Rossy claims that the district court erred in its finding that he had distributed at least five kilograms of cocaine. Because the amount of narcotics involved is a factor under the Sentencing Guidelines, the government's burden is satisfied by a preponderance of the evidence. Macias, 930 F.2d at 570. The sentencing court's determination as to this amount is entitled to deference unless it is clearly erroneous. Miller, 891 F.2d at 1269. Kevin Keller described three separate transactions with Rossy, involving a total of at least 2 1/2 kilos.4 Cinquegrani testified that he engaged in "three or four transactions" with Rossy, each of which involved "about a kilogram." Tr. Vol. 6, pp. 729-31. This evidence was more than sufficient to support the district court's finding.
Rossy argues that he should have been sentenced as a "minor participant" under the Guidelines because his only role in the conspiracy was that of a "somewhat naive courier." Appellant's Br. at 21. We have previously held that there is no per se rule entitling drug couriers to minor participant status. Osborne, 931 F.2d at 1157-59. Rather, we have stated that the issue is whether the defendant is " 'substantially less culpable' " than his co-conspirators. Id. at 1157 (quoting United States v. Bigelow, 914 F.2d 966, 975 (7th Cir. 1990) (emphasis in original)). This is a question of fact subject to review for clear error. Id.
We have emphasized the important role that couriers play in a drug distribution network. See id. at 1159; United States v. Briscoe, 896 F.2d 1476, 1507 (7th Cir. 1990). In Osborne, we found that the sentencing court had not erred in concluding that a defendant who had transported a total of eleven ounces of cocaine was not entitled to minor participant status. We observed:
[The defendant's] transportation of a total of eleven ounces of cocaine in two separate trips from Florida to Wisconsin certainly can be considered as nothing but playing an integral role in the conspiracy and does not serve to justify a lowering of his culpability to a level substantially below that of his conspirators.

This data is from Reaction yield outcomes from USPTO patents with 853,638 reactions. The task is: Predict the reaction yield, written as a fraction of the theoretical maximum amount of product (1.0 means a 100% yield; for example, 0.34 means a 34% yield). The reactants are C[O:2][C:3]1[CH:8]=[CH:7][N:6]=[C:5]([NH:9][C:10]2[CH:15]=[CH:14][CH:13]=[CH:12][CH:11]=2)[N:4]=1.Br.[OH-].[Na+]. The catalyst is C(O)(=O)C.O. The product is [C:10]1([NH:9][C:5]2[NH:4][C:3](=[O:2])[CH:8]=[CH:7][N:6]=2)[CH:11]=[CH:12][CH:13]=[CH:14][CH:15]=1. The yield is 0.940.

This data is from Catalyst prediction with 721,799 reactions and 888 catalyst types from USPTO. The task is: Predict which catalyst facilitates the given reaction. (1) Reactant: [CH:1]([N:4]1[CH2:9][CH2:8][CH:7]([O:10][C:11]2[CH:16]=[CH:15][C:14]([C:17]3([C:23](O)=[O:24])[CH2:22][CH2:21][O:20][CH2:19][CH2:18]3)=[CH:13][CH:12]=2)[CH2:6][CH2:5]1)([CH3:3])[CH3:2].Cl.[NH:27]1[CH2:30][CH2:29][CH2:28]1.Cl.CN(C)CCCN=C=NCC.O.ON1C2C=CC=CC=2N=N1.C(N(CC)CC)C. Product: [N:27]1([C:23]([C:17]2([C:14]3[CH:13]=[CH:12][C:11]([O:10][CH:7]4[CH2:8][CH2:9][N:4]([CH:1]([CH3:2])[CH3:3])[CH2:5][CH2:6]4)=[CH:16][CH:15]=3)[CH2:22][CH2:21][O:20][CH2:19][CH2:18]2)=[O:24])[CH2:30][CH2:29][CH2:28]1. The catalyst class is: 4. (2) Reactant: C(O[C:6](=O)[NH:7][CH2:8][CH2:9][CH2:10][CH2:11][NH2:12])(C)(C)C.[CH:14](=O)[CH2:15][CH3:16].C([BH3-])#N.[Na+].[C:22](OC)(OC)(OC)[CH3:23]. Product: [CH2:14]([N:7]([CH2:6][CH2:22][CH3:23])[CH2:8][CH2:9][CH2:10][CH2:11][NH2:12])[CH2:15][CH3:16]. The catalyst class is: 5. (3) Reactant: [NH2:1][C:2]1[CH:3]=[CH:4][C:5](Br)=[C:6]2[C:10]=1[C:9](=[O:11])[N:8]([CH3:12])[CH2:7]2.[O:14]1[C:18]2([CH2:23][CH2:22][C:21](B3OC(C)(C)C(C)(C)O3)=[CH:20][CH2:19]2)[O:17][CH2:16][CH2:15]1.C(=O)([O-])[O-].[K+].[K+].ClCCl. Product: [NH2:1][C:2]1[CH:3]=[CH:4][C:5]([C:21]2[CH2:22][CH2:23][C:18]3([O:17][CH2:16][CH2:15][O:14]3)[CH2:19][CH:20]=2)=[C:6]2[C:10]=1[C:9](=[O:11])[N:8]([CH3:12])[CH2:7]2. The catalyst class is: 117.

931 F.2d at 1159. The district court in this case did not commit clear error in concluding that a defendant who was personally involved in the sale of more than five kilos of cocaine, at least two of which he transported across state lines, was not entitled to be sentenced as a "minor participant."
Finally, Rossy asks us to reverse the district court's decision not to depart downward from the Guideline range in spite of the mitigating factors presented by Rossy. We have previously held that the decision not to depart from the Guidelines is entrusted to the sentencing court's unreviewable discretion, at least where, as here, the court carefully reviewed the allegedly mitigating factors before making that decision. United States v. Macias, 930 F.2d 567 (7th Cir. 1991). Therefore, we reject Rossy's argument on this issue.
We find all of Rossy's claims to be without merit, and therefore the district court's decision is AFFIRMED.
Honorable Stanley J. Roszkowski, Senior District Judge of the United States District Court for the Northern District of Illinois, sitting by designation
Kathy's testimony was a surprise to both sides; Michael's testimony did not appear in his written statement
The government cites United States v. Dorn, 561 F.2d 1252 (7th Cir. 1977), for the proposition that " [t]he burden is on the defendant to show that he withdrew from the conspiracy." Pl.Br. at 7. This court explicitly overruled Dorn in United States v. Read, 658 F.2d 1225, 1236 n. 7 (7th Cir. 1981), in which we held that "the burden of going forward with evidence of withdrawal ... remains on the defendant. However, once he advances sufficient evidence, the burden of persuasion is on the prosecution to disprove the defense of withdrawal beyond a reasonable doubt." Id. at 1236
Rossy argues that Keller's testimony establishes only 1 1/2 kilos of cocaine, because Keller claimed that each of his three transactions with Rossy took place during a separate trip to New York, yet "there were only 2 total trips to New York." Appellant's Br. at 6. Even a cursory reading of the transcript, however, reveals that Keller described three distinct trips to New York. Tr. Vol. 5, pp. 487-89, 490-91, and 497. Although at one point Keller referred to the second of these trips as "that first trip," it is clear from the context that he simply misspoke. Id. at 497. Certainly, a reasonable factfinder could conclude that such was the case